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Proteome predicts and interprets the metabolome of the cell by means of artificial intelligence

Speaker: Aleksej Zelezniak, Chalmers University of Technology, Gothenburg

Aleksej Zelezniak obtained Master’s degree in Biotechnology at Technical University of Denmark. He did his PhD EMBL-Heidelberg under supervision of Dr Kiran Patil. Aleksej is interested in development of novel ways of analysis and function and operation of metabolic networks. He combines multiple experimental data with modelling, statistical and machine learning approaches to study metabolism regulation. He recently finished his postdoc at Markus Ralser group at the University of Cambridge and the Francis Crick Institute in London. At the present he holds an assistant professor position at the Chalmers University of Technology, Gothenburg, Sweden where he is establishing his independent research group.

A key obstacle in solving the genotype-phenotype problem represent metabolite concentrations, which so far are not predictable even when genome, transcriptome or proteome of a cell are known. By systematically creating precise proteomes of yeast gene-knockouts strains, we noticed that the absence of each protein kinase triggers a highly specific reconfiguration in the global network of enzyme abundance. Interpreting these changes, we find that gene expression regulation re-distributes the control over metabolism between different sets of enzymes. Gene expression changes can hence influence metabolites without being directly correlated to them. To map the multifactorial interactions, we develop a strategy to associate enzyme and metabolite levels by the combinatorial application of machine learning. We succeed to dissect a genome spanning metabolism regulatory system in which every kinase plays a specific role, and achieve for the first time, the prediction of a complex eukaryotic metabolome out of enzyme expression information. Finally, by incorporating the metabolic network topology, our artificial intelligence approach is rendered interpretable and identifies key kinase-, enzyme-, and metabolite determinants of the yeast cell’s metabolic phenotype. Our study reveals that the hierarchical control of metabolism is regularly achieved through redistribution of flux control, revealing a fundamental principle how metabolic regulation is achieved. Further, we demonstrate that a new generation of data-driven biology can identify biological mechanisms underlying the genotype-phenotype problem. By rendering the complex phenotype – the cellular metabolome – quantitatively predictable, we picture the global role of enzyme abundance in metabolic regulation for achieving the phenotype of the cell.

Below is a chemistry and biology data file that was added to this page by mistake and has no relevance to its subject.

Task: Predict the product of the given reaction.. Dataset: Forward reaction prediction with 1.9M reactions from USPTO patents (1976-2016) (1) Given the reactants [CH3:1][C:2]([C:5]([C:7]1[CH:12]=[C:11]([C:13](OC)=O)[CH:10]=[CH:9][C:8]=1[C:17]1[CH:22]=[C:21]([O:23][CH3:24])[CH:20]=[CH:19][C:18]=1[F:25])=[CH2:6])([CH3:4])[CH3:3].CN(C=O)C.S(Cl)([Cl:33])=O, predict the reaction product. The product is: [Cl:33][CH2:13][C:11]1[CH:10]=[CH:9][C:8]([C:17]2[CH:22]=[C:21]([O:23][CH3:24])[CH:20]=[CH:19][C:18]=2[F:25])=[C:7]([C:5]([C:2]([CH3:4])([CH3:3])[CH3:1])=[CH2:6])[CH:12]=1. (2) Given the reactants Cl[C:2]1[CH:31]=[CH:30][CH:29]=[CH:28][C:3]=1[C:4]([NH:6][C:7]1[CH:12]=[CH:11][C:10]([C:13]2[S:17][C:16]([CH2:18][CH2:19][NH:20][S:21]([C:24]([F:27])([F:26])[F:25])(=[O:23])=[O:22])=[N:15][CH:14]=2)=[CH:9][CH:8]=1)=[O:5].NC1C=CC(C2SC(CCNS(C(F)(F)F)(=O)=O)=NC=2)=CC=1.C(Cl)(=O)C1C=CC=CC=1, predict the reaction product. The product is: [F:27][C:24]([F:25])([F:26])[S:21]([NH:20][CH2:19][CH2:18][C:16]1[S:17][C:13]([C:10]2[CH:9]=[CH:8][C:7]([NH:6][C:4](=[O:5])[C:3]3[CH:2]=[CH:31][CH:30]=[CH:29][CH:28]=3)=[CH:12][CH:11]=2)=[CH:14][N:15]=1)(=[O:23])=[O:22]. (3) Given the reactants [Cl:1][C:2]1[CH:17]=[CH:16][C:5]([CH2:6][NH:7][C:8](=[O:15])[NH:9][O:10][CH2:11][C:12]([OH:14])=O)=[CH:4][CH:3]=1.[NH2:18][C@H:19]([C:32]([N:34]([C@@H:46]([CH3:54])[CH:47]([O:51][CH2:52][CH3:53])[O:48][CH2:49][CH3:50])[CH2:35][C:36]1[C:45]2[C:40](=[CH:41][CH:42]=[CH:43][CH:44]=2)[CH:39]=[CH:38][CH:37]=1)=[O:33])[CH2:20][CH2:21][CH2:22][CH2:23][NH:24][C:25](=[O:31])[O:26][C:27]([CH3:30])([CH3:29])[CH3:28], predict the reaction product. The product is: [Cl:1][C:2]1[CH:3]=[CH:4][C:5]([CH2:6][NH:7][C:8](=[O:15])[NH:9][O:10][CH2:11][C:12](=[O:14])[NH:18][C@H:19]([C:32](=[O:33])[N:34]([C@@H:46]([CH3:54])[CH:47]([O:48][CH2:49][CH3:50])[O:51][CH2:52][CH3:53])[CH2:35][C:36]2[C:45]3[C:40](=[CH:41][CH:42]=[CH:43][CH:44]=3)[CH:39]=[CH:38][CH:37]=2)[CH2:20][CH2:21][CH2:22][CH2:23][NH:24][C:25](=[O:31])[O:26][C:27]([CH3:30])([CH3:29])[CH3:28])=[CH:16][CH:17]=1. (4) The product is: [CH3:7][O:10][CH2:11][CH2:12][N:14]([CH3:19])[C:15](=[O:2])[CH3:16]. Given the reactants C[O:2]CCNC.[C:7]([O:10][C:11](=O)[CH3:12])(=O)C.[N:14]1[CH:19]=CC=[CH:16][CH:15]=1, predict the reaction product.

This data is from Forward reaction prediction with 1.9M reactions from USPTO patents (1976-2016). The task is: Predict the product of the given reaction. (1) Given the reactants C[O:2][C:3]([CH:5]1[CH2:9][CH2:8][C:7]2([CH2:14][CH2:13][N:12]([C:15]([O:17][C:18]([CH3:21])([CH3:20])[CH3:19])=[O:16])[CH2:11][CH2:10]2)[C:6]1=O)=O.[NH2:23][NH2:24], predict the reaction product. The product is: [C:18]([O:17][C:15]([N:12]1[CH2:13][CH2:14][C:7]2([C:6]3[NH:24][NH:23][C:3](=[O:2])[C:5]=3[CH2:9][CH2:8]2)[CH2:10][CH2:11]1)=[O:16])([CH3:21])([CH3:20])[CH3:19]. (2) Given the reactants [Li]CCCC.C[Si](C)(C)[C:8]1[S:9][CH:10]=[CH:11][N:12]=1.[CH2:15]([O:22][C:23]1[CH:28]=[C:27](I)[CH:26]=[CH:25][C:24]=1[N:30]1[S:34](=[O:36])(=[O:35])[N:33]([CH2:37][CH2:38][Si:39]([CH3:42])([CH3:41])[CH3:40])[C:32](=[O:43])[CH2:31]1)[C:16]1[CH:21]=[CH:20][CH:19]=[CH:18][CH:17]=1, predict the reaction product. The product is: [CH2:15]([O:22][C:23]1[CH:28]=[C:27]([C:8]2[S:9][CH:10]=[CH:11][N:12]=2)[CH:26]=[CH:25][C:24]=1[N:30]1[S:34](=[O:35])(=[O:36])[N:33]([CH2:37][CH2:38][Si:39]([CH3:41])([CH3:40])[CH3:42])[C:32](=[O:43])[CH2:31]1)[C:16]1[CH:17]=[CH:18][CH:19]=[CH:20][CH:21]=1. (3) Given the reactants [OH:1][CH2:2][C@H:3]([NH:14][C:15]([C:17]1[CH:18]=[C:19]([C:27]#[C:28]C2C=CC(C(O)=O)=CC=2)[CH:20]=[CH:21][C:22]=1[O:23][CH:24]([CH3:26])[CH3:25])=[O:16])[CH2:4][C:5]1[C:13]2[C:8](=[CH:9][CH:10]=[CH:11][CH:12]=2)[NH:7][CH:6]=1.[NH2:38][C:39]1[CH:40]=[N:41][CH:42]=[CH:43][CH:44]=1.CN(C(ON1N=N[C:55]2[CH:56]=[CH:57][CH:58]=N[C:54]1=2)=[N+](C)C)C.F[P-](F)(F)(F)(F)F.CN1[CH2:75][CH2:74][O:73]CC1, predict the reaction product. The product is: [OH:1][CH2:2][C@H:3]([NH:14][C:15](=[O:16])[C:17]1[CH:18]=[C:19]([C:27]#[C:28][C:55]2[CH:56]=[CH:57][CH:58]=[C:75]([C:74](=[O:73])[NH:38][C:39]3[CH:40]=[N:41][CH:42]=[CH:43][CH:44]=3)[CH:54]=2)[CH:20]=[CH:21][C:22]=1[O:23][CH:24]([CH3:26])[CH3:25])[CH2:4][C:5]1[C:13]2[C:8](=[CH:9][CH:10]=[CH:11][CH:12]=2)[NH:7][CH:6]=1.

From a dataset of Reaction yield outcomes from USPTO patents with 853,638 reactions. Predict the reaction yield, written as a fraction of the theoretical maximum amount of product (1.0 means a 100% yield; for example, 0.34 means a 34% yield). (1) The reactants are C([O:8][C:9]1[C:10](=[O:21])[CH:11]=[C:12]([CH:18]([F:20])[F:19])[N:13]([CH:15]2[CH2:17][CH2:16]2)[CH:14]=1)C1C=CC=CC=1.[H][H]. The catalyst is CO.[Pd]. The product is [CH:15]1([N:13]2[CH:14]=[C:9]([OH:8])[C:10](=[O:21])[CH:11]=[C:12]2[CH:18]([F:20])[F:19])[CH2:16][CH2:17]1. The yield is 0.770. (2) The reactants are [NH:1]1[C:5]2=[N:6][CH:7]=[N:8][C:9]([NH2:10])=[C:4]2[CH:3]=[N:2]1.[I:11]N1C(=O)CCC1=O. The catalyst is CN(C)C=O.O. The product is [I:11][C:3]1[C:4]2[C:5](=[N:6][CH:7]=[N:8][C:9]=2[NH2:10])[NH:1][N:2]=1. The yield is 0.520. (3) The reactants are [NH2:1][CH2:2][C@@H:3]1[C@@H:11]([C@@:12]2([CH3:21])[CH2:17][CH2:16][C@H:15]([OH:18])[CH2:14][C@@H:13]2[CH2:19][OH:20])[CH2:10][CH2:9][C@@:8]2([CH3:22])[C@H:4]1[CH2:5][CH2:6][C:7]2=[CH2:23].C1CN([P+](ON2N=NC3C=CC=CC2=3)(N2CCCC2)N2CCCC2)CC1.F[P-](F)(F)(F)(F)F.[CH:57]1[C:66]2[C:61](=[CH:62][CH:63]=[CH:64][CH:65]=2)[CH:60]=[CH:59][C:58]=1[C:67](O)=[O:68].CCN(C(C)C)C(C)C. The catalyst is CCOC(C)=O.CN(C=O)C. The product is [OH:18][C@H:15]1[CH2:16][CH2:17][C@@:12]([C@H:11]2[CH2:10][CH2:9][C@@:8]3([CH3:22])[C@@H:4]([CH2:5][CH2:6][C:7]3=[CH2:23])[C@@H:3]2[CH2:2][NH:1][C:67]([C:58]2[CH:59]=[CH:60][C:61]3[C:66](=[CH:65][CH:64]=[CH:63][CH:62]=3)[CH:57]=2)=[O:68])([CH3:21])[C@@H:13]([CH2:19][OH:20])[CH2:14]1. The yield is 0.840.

Venue: Gamma 2, lunch room, SciLifeLab Solna